Lovers of vintage tile — get ready to count the ways that this Friederichsen Floor & Wall Tile Catalog from 1929 illustrates the many patterns you can make with its decorative tile shapes and colors. Mosaics, pinwheels, basket weaves, plaids, geometric borders and much more eye candy fill this vintage catalog. Perhaps there’s a design here that you can replicate today, 85 years later?
Wow — 52 pages of vintage lighting in this delightfully illustrated Virden Lighting Catalog from 1959. Virden was one of the big name manufacturers of lighting in mid century modern America. Moe and Lightolier are two of our other favorites. This big catalog covers all types of lighting — for kitchens, bathrooms, bedrooms, hallways, dining rooms, porch and patio — every part of the house. I was amazed by the variety of styles available — and even recognized a few models from the many stashes of New Old Stock and vintage lighting that we’ve featured here on Retro Renovation. Read on to see some of my favorite designs — and for a slide show of the complete 52-page catalog from 1959 –>
The idea of building the shell of a house in a factory has entranced American home builders for decades. Hodgson Houses claims to have made the first prefabricated homes in the U.S. The Aladdin Company, out of Michigan, was building kit houses as early as 1908. Sears offered them, too. In mid century America, we’d say this fascination was as strong as ever. The country was focused on scientific production methods… There was sheet metal and factories to put to work… And most importantly, the biggest housing boom in American history was “on.” Put these factors all together and: Lots of experiments in factory-built housing. So it’s great fun to look at today’s catalog — 28 pages of houses manufactured by Lincoln Homes in 1955. They were based in Belle Vernon, Penn., and it looks like they sold into Pennsylvania, Ohio, and a bit of West Virginia. These houses are such classic mid century modest houses … and inspecting the illustrations, you can get lots of ideas for siding, masonry, shutters, and other features to improve the curb appeal of a small house.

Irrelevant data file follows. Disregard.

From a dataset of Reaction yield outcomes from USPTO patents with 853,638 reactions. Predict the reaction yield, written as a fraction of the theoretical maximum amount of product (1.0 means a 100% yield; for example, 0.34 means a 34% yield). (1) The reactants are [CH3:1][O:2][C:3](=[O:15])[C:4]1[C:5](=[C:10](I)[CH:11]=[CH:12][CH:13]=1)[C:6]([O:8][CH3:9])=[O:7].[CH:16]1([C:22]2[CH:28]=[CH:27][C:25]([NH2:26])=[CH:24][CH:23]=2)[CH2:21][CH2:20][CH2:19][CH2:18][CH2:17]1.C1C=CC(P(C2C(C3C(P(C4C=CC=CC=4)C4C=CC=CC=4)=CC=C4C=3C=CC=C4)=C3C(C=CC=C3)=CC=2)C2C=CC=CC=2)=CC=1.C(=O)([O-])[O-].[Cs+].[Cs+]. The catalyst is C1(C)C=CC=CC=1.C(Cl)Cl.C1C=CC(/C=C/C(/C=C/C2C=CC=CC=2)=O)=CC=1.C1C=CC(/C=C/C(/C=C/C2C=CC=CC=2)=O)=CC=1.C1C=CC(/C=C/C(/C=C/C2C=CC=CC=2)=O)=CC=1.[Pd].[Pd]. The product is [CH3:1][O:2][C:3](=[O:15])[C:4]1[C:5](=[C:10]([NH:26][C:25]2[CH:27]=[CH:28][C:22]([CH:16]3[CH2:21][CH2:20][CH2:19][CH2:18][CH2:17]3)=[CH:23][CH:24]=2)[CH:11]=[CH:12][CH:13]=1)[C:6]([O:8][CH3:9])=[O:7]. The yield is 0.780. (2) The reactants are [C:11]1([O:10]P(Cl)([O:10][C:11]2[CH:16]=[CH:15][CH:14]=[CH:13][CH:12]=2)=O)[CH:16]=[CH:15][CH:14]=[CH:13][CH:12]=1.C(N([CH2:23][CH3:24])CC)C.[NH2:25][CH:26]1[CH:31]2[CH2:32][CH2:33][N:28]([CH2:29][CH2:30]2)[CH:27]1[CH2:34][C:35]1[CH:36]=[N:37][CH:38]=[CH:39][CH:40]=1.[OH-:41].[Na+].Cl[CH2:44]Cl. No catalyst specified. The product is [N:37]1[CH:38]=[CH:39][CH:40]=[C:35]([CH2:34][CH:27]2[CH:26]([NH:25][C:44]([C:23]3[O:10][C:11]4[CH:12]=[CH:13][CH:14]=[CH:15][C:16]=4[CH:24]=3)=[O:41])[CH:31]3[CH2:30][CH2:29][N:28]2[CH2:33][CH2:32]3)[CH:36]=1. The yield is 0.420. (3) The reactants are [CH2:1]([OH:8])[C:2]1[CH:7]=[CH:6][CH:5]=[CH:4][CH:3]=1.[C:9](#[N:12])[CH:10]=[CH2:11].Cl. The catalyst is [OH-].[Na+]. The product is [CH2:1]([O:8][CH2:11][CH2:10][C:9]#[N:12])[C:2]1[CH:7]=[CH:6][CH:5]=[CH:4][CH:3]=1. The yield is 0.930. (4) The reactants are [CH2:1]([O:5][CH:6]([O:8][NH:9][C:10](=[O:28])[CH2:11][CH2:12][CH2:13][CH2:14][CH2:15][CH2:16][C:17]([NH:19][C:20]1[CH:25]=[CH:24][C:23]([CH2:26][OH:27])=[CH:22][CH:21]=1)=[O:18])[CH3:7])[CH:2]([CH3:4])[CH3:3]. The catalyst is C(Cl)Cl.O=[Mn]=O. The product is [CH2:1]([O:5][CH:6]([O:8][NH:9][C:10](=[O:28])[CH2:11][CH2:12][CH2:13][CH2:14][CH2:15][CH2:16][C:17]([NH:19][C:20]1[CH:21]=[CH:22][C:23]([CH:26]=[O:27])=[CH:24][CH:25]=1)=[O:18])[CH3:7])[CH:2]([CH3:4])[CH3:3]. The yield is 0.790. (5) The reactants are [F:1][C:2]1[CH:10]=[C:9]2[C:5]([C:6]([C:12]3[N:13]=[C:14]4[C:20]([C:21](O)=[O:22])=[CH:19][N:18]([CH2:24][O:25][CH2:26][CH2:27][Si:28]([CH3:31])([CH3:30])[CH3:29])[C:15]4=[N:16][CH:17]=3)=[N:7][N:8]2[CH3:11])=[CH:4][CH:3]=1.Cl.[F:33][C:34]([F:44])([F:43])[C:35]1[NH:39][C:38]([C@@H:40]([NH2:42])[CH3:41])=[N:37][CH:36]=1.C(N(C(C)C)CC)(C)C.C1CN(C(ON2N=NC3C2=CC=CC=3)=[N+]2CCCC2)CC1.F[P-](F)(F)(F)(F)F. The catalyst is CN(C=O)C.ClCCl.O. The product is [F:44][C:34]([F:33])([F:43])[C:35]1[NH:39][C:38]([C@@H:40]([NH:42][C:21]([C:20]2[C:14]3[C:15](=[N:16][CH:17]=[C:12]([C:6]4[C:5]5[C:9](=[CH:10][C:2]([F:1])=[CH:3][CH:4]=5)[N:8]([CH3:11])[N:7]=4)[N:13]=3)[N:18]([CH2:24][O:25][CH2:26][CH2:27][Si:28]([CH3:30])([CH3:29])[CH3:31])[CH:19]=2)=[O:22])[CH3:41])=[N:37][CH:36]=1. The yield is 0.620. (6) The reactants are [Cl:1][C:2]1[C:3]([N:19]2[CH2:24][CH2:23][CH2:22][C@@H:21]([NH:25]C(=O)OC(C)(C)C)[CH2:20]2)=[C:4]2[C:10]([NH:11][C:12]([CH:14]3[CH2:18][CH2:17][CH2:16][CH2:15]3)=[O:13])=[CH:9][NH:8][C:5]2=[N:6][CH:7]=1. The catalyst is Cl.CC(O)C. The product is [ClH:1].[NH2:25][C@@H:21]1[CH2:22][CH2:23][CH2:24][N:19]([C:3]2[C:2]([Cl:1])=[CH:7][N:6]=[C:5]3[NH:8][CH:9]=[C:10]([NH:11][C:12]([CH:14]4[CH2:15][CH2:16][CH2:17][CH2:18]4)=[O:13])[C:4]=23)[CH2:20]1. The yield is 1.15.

Who were the leaders in mid century bathroom fixtures? We tend to think: American Standard and Crane. Seems like we see these the most. We also tend to think of Crane as the creme de la creme. These sinks — vintage — are still around in great quantities. If you need replacement parts including instructions to DIY, see our longtime advertiser deabath.com — they are experts in Crane. So with all this background — it’s great to look at a big catalog of vintage Crane bathroom sinks, faucets, tubs and toilets from 1949. Just coming out of the war — there is a building boom on that will last for years to come. This catalog also is fabulous in terms of viewing aspirational (interior designer and illustrator conceived) color, tile, wallpaper and other 1940s and 1950 bathroom design ideas. Continue on for highlights of vintage bathroom design — and the complete catalog, enlarged in a slide show: